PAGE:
Once I  somewhat correctly aimed my telescope I could use the regular Raspberry Pi Camera commands to take pictures of the celestial bodies.

Impressions so far

The pictures I took were not so good as the ones taken with the cell phone, but that is probably due to the low resolution used to take the pictures with the Raspberry Pi Camer.

The way the current adapter is made, it is very fidgety to get it well aligned with the projection from the eye piece.  I have the impression I will have to redesign the eye piece adapter even further to make fitting the adapter on the eye piece easier and to put the raspberry pi camera lens even closer to the eye piece.

Luckily both the Raspberry Pi and the laptop used for aiming were both within reach of my WiFi.

The USB battery could provide sufficient power for the 1 hour I have been testing my setup.

Some test results from 29/06/2015:

Moon in 640x480 resolution

Saturn in 640x480 resolution
Test results 30/06/2015:

moon in 2592 x 1944 resolution

saturn in 2592 x 1944 resolution

arcturus in 2592 x 1944 resolution
Although shot in higher resolution, the improvement is not that great.  The Saturn pic at least shows some interesting shadows.  Not sure whether this is due to my setup, or taking pictures in 'automatic' mode (without defining ISO, brightness, contrast, ...), atmosphere (very warm when pictures were taken) or the limits of my telescope (although naked eye observatory is quit good).

Future ideas / improvements

  • I need to improve the resolution (max resolution is 2592 x 1944, would much better than 640 x 480)
  • Definitely need to start experimenting with my camera settings to get better images
  • automated following / finding, although my Raspberry Pi setup is streaming so I can aim the telescope somewhat while looking at my laptop screen, it would be cool to punch in a celestial body to find and/or follow
  • touchscreen control on Raspberry Pi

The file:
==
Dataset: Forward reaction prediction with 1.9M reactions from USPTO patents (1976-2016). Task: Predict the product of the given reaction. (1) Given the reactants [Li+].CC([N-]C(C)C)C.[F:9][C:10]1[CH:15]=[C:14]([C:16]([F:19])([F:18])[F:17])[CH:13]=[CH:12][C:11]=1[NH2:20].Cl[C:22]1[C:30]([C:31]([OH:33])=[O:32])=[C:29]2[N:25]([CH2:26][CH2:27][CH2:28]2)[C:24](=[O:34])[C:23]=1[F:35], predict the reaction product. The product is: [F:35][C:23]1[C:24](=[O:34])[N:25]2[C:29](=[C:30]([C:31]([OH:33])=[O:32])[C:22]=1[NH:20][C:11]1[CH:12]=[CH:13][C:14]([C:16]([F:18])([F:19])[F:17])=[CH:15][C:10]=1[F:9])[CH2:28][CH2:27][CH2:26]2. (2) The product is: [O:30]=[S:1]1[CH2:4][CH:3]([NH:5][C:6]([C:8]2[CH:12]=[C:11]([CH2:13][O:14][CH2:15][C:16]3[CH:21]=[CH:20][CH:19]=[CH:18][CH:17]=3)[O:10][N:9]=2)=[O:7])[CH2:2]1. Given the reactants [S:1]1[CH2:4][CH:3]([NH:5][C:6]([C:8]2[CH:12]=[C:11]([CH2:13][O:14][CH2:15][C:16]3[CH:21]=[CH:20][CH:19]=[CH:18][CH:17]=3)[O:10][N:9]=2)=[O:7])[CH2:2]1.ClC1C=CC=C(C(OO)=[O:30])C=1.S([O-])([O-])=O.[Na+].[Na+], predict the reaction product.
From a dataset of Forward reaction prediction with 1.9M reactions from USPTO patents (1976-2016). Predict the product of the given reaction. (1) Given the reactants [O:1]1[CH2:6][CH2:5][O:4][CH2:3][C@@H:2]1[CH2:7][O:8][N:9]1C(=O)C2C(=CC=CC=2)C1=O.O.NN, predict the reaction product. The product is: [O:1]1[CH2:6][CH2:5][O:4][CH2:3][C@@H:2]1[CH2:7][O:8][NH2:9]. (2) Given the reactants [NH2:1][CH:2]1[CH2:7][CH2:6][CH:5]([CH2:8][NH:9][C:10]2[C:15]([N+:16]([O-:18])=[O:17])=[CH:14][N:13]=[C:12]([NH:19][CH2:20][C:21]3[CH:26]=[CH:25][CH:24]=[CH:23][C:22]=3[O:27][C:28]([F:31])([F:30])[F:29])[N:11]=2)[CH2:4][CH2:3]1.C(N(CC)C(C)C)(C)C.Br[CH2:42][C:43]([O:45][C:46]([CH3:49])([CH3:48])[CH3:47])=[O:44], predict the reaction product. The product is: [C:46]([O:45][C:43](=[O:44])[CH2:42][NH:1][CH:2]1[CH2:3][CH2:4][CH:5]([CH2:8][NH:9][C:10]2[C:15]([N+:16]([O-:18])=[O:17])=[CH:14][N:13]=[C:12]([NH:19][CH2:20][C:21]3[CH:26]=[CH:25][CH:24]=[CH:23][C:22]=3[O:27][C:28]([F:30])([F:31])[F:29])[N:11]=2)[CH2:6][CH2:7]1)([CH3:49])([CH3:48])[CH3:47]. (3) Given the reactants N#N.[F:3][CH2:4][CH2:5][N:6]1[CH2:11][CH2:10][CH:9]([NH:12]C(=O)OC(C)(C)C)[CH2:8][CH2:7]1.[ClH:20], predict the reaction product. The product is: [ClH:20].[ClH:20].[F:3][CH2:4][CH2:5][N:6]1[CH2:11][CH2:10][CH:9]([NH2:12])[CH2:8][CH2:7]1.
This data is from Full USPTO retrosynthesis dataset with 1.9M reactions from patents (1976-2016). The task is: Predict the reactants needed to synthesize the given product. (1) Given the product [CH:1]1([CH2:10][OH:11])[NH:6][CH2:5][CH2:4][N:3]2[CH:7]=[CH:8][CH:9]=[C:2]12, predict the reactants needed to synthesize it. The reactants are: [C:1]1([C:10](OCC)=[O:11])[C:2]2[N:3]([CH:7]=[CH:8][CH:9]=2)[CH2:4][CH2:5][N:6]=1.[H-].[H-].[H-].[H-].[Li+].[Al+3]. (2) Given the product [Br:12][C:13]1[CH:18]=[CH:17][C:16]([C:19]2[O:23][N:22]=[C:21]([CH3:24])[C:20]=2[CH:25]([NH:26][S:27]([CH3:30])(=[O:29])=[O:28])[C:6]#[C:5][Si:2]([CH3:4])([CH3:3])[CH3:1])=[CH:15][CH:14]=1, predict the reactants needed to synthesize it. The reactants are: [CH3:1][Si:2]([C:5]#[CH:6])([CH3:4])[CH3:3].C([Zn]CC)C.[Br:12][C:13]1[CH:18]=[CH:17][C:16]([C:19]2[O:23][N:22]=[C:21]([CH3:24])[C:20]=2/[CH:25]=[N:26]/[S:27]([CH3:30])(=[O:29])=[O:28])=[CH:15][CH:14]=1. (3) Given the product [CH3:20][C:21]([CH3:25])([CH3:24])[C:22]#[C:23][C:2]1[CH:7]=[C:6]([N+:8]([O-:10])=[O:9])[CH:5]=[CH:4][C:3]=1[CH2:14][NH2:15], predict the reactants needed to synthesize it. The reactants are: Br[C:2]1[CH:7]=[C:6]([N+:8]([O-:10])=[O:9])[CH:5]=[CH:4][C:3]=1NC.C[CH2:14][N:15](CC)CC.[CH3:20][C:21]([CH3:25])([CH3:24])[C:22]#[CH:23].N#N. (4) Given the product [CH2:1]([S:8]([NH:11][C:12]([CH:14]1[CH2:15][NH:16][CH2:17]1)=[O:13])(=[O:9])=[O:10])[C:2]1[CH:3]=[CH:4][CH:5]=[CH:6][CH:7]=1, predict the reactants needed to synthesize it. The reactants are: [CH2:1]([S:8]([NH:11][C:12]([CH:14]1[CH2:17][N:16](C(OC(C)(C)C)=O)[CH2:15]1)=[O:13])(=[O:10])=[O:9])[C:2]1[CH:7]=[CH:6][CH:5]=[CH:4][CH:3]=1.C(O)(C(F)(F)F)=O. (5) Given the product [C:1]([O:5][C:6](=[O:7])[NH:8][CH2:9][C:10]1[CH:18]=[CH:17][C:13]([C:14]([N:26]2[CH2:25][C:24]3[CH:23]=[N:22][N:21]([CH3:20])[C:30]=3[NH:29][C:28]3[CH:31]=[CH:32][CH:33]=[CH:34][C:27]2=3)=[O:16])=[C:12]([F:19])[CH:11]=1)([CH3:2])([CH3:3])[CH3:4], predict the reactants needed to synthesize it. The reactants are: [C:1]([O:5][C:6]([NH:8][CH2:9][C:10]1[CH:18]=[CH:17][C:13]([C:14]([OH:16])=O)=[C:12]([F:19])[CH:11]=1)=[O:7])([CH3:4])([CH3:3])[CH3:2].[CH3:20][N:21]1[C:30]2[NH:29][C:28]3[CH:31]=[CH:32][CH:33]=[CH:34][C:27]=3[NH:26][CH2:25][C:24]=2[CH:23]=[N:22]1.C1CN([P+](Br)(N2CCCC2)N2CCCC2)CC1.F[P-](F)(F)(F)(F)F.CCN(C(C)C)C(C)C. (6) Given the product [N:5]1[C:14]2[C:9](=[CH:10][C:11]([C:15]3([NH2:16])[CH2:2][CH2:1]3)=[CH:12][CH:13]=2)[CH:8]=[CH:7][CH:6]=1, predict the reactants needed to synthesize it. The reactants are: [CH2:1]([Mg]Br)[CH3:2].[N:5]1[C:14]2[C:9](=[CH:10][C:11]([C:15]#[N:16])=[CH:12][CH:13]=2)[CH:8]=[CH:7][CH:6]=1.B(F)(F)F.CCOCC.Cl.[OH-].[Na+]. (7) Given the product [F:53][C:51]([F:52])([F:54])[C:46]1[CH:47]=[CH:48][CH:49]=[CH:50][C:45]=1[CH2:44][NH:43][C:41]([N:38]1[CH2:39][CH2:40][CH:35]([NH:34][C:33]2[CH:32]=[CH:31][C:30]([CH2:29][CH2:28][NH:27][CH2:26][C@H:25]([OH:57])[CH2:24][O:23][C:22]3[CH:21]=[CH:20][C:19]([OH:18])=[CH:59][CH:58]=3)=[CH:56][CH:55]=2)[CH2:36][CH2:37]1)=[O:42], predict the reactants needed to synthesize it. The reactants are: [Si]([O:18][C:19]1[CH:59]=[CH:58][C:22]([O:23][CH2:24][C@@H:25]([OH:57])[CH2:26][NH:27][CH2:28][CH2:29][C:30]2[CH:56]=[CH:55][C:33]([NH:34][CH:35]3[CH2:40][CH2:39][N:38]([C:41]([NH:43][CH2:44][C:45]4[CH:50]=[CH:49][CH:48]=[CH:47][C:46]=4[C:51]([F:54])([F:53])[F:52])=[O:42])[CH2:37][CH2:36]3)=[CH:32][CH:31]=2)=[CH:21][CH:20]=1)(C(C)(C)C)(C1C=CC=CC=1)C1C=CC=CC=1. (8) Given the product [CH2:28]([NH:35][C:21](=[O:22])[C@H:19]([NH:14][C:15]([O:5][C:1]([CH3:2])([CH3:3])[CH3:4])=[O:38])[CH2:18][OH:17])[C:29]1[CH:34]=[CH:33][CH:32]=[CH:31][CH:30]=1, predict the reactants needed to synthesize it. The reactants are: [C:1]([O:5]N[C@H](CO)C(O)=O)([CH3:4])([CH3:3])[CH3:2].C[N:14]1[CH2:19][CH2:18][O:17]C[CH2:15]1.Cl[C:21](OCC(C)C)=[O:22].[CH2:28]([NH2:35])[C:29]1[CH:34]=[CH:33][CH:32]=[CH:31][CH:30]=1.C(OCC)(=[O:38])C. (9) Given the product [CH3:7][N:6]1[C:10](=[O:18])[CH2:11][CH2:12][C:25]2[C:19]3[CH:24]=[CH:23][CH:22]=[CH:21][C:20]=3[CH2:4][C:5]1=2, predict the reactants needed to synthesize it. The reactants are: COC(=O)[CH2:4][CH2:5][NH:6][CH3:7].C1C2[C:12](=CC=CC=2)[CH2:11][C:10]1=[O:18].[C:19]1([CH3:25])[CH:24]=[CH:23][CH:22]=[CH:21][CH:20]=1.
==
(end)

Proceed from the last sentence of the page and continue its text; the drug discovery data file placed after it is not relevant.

• Have the raspberry pi act as its own APD (or the laptop that is controlling the Raspberry Pi camera) for when I'm not within my home's WiFi range.


donderdag 9 april 2015

Solving pauzes in 3D print when using OctoPrint

After I installed OctoPrint on my Raspberry Pi 2 model B running Raspbian, my prints regularly paused, resulting in bad prints with lots of blobs.

When googling around for this, a lot of solutions came down to replacing a defective USB cable with a new one.  However, in my case I was sure that the issue was not caused by a bad USB cable as printing directly from laptop using the same USB cable went fine.

The solution to this problem simply came down to adding the following line to the /boot/config.txt file of my Raspbian install:


Please also read the following article providing some more information.

zondag 30 november 2014

From drift wood to tea light holder in 10 minutes flat

This summer, on the beach, I found a nice piece of drift wood that I brought home with me.

I let it dry for a few months and yesterday I transformed it in a tea light holder in just a few minutes.

I started out be positioning some tea lights on the wood to see what would look nice. I marked the location of the tea lights on the log and took it outside.

Once outside, I mounted a hole saw on my hand drill and carefully started to drill out the marked locations. I made sure I was not drilling whole the way through.  After this, I cleaned up the holes with a small chissel.

So after 10 minutes of work I had a nice present for my wife. :-)

donderdag 13 maart 2014

No POST / beep / boot after memory upgrade

I'm in progress of getting an old backup server back in service for taking backups of my fathers computer.  One of the upgrades, next to external storage, was to replace current 4GB memory with 4 x 4 GB memory DIMMS.

So after consulting the manual of my Asus M4A785TD-V EVO to see what memory was supported, I  bought a 16GB Corsair memory kit.

To my horror, after installing the DIMMS, the server no longer boots!!!!!!

So I tried all kinds of DIMM configurations, reset the CMOS, removed the motherboard battery, unplugged all devices, BIOS upgrade, ... all to no avail

Major panic, sweat, sickness, anger,....

Then I noticed after the n'th test that when inserting the new DIMM's a LED flashed on the motherboard.  Than it hit me, the DIMMS are situated next to the motherboard's power connector and when pushing on the power connector, it nudged itself slightly deeper into the socket.


TADAAAAA a working system!!!!

Finally I can continue setting up this system. Lesson learnt: always check all connectors.